Different Types of Milk and their Benefits

7 months ago by The Food Journal

As of late, all the hype is about A2 milk, a type of cow’s milk that doesn’t contain the A1 beta-casein protein. To compare the varieties, A1 has the amino acid histidine at position 67 in the protein chain, while A2 has the amino acid proline there instead. Despite this small difference, some believe that the body reacts to the two proteins differently, making A1 milk harder to digest. With all the varieties of milk available at your disposal, it’s time to find out how each type may benefit you.


Cow milk is an excellent source of calcium, protein, vitamin D, potassium and phosphorous. Without fortification, it has 300mg of calcium, which constitutes 30% of the recommended daily intake for adults. Cow milk has about double the amount of protein than that in soy milk. It has eight grams of protein and 12 grams of carbohydrates per cup. And, one cup of milk has half of the recommended daily intake of B12.


While the fat content of cow and goat milk is similar, the fat particles in the latter are smaller, making it easier for your body to digest. Goat milk is also richer in calcium, with about 33% of the daily recommended intake compared to 28% in cow milk.

Goat milk has high levels medium-chain fatty acids, which provide an energy boost that isn’t stored as body fat. They also help to lower cholesterol, and can even aid in the treatment of conditions like coronary diseases and intestinal disorders.

Because of the bioavailability of iron, calcium, magnesium and phosphorous in goat milk, the treatment of nutritional deficiencies like anaemia and bone demineralisation becomes more likely.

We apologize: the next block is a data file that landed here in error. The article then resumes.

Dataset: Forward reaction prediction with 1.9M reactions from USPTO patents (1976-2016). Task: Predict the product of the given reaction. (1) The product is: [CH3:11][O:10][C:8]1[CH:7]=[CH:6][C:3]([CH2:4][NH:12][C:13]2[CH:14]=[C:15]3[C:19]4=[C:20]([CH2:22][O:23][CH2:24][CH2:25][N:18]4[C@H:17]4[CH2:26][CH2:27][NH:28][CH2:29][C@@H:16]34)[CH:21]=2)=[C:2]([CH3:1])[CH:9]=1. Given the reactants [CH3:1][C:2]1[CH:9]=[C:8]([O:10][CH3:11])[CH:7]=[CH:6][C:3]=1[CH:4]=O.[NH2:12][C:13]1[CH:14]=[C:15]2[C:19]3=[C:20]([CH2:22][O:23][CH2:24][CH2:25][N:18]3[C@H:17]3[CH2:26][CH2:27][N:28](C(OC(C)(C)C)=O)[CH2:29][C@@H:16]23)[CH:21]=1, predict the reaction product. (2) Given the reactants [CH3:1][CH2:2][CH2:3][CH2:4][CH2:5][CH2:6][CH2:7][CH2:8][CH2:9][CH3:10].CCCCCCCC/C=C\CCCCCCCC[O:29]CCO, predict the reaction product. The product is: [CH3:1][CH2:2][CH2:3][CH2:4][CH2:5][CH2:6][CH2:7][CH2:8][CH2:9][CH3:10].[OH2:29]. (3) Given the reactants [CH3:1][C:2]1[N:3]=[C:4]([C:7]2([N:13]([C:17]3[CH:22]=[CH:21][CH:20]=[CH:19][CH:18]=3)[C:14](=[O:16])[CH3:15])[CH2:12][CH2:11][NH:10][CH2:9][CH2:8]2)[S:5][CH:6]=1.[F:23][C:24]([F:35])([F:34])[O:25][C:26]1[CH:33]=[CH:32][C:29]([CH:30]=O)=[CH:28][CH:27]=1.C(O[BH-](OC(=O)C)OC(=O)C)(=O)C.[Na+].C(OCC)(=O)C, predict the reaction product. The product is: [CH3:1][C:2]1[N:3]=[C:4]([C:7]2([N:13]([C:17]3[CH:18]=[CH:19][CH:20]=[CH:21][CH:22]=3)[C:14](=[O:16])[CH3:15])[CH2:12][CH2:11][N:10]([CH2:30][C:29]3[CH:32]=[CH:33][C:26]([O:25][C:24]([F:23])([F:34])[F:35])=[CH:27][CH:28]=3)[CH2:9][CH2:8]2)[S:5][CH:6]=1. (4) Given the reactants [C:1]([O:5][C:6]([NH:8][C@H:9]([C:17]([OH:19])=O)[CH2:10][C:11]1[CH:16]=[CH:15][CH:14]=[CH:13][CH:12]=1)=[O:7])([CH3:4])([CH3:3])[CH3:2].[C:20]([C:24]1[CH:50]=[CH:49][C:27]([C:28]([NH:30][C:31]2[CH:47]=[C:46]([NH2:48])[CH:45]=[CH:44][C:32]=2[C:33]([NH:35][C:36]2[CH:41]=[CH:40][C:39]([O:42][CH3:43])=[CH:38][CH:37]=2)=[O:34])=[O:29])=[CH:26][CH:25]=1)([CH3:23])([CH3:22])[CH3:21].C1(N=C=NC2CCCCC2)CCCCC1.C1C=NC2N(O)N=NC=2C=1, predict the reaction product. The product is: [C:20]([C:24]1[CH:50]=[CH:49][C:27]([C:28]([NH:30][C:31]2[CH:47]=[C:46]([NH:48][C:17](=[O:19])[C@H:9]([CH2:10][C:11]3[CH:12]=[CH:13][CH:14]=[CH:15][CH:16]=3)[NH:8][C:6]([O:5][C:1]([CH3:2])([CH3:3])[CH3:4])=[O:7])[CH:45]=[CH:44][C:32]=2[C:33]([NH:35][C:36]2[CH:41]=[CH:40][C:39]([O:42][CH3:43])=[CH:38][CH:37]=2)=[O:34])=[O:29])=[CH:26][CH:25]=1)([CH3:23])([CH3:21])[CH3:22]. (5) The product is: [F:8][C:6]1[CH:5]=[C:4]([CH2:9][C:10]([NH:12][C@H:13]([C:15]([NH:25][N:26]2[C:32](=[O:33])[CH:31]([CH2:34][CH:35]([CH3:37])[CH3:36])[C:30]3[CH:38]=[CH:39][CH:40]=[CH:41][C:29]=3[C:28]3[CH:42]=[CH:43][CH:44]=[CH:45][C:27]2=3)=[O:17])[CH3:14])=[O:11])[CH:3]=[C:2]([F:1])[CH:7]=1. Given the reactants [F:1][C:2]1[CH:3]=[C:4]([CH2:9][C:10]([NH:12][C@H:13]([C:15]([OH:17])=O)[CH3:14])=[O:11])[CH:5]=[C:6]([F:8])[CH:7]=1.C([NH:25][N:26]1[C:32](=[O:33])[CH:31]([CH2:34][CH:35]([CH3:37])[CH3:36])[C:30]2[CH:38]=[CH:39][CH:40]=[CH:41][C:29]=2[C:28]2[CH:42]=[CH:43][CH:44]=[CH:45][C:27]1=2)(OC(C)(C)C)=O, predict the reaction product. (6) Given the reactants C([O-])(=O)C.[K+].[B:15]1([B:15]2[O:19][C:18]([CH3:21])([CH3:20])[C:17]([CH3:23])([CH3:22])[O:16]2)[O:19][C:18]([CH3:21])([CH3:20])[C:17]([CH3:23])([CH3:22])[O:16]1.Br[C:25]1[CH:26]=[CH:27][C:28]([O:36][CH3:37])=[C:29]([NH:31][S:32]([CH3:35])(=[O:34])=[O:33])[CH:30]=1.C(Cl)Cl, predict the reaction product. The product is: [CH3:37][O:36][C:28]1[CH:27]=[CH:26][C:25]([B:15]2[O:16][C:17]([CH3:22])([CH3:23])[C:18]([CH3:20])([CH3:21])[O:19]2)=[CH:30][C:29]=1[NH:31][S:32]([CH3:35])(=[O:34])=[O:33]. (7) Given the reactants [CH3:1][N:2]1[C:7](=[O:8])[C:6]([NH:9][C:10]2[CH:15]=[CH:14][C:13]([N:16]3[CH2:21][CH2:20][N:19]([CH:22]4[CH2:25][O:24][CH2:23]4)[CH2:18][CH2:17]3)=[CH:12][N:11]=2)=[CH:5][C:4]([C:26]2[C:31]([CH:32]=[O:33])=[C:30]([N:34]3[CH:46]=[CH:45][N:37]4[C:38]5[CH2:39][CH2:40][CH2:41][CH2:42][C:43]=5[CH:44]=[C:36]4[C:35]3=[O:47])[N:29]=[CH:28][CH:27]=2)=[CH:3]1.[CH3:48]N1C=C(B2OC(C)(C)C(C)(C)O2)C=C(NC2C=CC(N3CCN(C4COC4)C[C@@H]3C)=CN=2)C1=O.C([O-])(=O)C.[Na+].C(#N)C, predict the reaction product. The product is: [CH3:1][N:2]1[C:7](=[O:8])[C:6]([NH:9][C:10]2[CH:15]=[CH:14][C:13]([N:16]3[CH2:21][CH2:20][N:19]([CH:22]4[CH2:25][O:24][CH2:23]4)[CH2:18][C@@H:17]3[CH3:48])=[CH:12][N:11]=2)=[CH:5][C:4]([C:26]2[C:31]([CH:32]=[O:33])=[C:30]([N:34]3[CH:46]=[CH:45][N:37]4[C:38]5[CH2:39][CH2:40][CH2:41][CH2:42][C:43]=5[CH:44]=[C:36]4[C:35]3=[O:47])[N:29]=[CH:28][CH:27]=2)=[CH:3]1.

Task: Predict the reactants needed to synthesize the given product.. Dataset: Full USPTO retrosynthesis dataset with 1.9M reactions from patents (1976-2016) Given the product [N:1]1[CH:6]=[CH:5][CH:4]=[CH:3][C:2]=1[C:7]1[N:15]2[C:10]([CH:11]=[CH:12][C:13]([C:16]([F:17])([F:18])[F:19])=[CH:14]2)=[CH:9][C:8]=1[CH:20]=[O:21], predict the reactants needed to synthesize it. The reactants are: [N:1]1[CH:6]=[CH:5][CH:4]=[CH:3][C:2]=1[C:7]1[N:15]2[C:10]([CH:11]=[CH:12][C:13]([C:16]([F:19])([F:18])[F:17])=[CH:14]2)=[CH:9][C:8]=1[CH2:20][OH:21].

Credit: Ken Mayer


One cup of almond milk contains only 60 calories, as opposed to 146 calories in whole milk. This means it will help you lose or maintain your current weight if you make the switch to almond milk.

It’s also low in sodium and high in omega-3 fatty acids, has no cholesterol or saturated fat, and helps to prevent high blood pressure and heart disease. Because

Lactose intolerance impacts about 25% of the US population, which means they have difficulty digesting the sugar in cow’s milk. This makes almond milk a suitable, lactose-free substitute.


Soy is naturally high in essential fatty acids, proteins, fibre, vitamins and minerals. Unlike dairy milk, which is high in saturated fat and cholesterol, soy milk fat is mostly unsaturated with no cholesterol. Studies have shown that a regular intake of soy can significantly lower your blood concentrations of triglyceride and low density lipoproteins (LDL) and raise the level of high density lipoproteins (HDL).

The phytoestrogen in soy can also help accelerate calcium absorption by your body and prevent the loss of bone mass. For the maximum benefit, make sure to buy the soy milk that is fortified with extra calcium and vitamin D.


Credit: mc559


Hemp milk, or hemp seed milk, is a plant milk made from hemp seeds that are soaked and ground in water. A fantastic alternative to dairy, soy and nut milks, hemp milk is a great source of protein. It also contains calcium, magnesium, iron, potassium, fibre and vitamin B and supports heart health, and boosts immunity.


Rice milk is a dairy-free milk made from rice. Like soy milk and almond milk, rice milk is safe for consumption by individuals who are lactose intolerant. Rice milk is also low in fat and contains a higher level of carbohydrate than cow’s milk. However, unlike cow’s milk, rice milk doesn’t contain cholesterol, which makes it healthy for your heart. Rice milk is also a flavourful substitute for vegans and vegetarians who are allergic to soy.


Although coconut milk is fattier than its dairy counterpart, the medium-chained saturated fatty acids in coconut milk convert into antiviral and antibacterial mechanisms in the body, and are more readily used for energy by the liver, making them less likely to be stored as fat. Coconut milk is also believed to aid in digestion and healthy gut flora.


Credit: Phil Lees

A final note

If you are lactose intolerant, you can substitute dairy milk with soy milk, almond milk, or rice milk. However, do take note that these milks have only one gram of protein, so you may want to find other sources of protein and add them to your diet.


Featured image credit: yat fai ooi

Leave a Reply